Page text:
I had a somewhat similar decision. I have in my head a bunch of stories that take place within the same family. I could put them all into the same story pretty easily or could break it into individual stories. I decided that short stories would be easier at this point since I could experiment more. If the style or formatting changed significantly between the stories, that would be okay. If it was one novella, I would need to be consistent.
Posts: 303 | Registered: Mar 2006
| IP: Logged |
The "patronizing" comment was not actually directed towards you but was a combination of my own feelings and a comment by Althea Kontis a few months back when someone was offering to give away an Apex mag.
Since then I've made it a point to be a "patron" of the arts, specifically writing.
I say this with the full belief, that even if I ever publish enough to be a "pro" according to SFWA standards, I'll never be a full time writer.
Yet I believe that I, as a fellow "writer," have a moral obligation to support the efforts of writers and not simply those who write Novels but also those who write short fiction.
"The "patronizing" comment was not actually directed towards you"
No worries, Matt, I had not taken it as such. But it is true that I am one of those who buys Analog or Asimov's irregularly. Some purchases are because a story attracts my attention, others for market research. I'd buy more often if they were more easily available but in England bookstores only carry a few copies and you have to snap them up quickly.
I sometimes wonder if they couldn't increase their sales by going glossy, like Interzone. There was a time when I thought the pulp presentation was an attractive throw-back to their Golden Age history. Now they just seem cheap, which I suppose is why they stick with the format.
Sideways slant on the magazine comments...I don't know what I would have done about writing if I hadn't known that magazines existed. I might not have taken up the writing trade at all.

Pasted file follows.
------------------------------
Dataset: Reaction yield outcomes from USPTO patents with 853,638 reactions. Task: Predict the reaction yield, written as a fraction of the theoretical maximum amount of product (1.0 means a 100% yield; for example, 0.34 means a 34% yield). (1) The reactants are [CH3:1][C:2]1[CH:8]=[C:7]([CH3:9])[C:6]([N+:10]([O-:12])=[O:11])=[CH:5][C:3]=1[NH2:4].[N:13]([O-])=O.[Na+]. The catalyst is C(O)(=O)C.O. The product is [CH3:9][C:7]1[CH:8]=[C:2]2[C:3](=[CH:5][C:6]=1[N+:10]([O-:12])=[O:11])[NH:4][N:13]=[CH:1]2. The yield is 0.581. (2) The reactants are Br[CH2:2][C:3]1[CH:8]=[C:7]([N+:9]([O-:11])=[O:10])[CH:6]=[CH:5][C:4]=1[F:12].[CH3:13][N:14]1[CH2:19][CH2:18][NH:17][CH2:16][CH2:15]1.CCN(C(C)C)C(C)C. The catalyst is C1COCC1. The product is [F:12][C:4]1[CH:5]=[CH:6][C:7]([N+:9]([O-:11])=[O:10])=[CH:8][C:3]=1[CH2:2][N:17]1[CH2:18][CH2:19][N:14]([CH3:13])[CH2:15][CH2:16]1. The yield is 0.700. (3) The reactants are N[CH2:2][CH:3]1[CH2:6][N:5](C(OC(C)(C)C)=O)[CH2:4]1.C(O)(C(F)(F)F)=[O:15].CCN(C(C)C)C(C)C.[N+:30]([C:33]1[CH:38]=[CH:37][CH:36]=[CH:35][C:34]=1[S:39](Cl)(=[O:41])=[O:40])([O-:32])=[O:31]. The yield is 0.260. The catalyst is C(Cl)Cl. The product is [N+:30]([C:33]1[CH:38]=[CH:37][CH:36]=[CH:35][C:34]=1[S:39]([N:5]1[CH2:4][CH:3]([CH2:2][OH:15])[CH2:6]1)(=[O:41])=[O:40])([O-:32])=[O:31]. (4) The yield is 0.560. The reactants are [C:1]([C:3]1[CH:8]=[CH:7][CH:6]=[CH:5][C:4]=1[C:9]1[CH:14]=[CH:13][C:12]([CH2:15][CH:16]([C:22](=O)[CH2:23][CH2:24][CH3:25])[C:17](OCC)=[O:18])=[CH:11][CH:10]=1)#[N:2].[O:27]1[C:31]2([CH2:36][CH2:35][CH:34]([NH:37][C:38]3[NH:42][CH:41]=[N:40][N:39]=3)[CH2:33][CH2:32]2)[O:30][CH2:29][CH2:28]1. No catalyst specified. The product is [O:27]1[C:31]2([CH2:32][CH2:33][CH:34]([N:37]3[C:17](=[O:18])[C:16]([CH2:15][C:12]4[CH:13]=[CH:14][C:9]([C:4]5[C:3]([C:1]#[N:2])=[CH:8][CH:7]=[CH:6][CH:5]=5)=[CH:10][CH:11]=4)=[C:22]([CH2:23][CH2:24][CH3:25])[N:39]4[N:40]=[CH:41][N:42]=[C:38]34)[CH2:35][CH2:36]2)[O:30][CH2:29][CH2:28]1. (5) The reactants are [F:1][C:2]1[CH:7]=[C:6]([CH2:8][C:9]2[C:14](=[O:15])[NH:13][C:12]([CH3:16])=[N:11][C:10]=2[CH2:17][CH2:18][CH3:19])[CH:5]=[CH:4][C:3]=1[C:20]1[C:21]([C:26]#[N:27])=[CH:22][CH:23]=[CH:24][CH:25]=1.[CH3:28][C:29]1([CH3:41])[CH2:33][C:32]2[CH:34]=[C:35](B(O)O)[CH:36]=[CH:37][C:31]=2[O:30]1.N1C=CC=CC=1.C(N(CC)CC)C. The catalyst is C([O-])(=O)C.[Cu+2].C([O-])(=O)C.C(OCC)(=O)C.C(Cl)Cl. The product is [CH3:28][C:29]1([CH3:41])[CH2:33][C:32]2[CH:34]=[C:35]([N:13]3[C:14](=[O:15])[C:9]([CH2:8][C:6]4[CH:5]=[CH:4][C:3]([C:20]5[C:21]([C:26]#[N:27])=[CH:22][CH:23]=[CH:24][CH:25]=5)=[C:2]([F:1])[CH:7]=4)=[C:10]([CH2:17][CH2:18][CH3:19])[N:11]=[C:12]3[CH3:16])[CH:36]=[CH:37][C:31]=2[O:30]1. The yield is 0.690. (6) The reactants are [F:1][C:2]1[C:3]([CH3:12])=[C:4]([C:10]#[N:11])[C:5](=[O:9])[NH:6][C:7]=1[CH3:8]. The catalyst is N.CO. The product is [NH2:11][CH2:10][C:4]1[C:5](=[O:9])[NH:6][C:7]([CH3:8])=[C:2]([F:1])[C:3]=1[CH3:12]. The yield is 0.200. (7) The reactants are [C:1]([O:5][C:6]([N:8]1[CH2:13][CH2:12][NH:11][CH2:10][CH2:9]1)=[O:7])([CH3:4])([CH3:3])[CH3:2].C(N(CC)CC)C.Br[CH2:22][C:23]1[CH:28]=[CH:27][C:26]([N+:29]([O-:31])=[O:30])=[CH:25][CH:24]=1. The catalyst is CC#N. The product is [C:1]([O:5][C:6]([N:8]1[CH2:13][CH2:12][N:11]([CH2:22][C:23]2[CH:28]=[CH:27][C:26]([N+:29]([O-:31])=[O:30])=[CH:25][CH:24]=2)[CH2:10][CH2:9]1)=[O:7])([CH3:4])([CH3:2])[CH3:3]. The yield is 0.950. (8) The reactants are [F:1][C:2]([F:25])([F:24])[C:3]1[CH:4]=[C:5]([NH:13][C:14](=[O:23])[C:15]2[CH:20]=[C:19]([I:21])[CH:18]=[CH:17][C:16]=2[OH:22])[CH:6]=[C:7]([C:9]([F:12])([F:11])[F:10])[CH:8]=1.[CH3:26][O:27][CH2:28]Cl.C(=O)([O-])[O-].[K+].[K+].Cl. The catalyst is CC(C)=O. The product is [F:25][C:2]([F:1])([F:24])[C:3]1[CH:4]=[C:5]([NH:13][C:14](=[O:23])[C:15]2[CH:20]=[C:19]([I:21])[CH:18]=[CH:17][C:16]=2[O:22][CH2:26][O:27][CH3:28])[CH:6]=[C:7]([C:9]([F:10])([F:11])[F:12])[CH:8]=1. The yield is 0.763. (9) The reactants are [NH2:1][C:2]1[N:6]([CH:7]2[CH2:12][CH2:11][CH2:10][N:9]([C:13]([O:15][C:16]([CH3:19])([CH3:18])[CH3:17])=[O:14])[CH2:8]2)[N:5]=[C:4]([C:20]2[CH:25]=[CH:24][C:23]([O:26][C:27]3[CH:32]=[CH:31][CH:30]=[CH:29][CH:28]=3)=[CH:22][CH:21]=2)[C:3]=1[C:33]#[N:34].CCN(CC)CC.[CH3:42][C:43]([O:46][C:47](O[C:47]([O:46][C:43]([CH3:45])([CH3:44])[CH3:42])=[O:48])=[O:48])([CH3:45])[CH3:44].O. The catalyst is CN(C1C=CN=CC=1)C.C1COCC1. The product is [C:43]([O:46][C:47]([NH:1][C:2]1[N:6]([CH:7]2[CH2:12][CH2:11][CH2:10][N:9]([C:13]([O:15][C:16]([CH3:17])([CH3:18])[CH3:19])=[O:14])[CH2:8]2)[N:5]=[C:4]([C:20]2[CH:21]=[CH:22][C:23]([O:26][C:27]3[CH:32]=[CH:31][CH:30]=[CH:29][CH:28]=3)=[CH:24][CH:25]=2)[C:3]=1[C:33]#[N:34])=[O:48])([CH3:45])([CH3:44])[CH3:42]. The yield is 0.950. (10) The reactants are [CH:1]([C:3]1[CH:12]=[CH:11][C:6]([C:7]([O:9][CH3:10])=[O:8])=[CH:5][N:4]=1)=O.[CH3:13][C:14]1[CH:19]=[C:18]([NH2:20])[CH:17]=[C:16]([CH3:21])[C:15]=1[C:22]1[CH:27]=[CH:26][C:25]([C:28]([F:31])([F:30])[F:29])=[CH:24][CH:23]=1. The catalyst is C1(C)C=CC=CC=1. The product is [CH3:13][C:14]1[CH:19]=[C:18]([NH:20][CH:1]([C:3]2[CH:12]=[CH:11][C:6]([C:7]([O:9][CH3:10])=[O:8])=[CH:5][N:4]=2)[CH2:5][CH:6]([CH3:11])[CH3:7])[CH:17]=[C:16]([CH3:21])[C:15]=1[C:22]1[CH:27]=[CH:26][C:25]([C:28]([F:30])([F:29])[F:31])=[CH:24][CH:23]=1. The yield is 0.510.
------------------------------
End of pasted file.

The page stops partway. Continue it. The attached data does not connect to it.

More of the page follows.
It was only by chance that I ran across Analog for the first time---I was on vacation, and one issue was on one newsstand while the next issue was on the one 'round the corner. (It's one of my great regrets that I was permitted to buy one or the other, but not both.) I managed to subscribe a year later, but it was another year before I realized there were other magazines.
I think it was reading The Early Asimov, though, that made me realize I could write something and submit it---though it was some time later that I actually got around to it. There it was, laid out for anyone to follow---though it didn't work out as well for me as it did for Asimov.
As for the current crop, and where to find them, well...I walk into the local Books-a-Million or Barnes & Noble, and there they are, the Big Three, plus lesser ones. (I haven't seen Apex in a while, though.) You don't seem them much elsewhere as in my long-ago childhood.
There have been any number of attempts to sell SF magazines in the USA in slick or large format---none have lasted particularly long. (Realms of Fantasy seems to be marketed as some kind of fantasy-movie magazine---whatever happens to be in it. In the abovementioned stores, I can usually find it down in among the movie mags.)
"I walk into the local Books-a-Million or Barnes & Noble, and there they are, the Big Three"
This is one pleasure I miss having returned from the USA to England. I was pleased to discover that Borders have opened several shops over here and they usually seem to have the Big Three too, and Interzone, as well as a reasonable SF shelf. I suspect American booksellers understand the genre better than do English ones and give SF&F better coverage.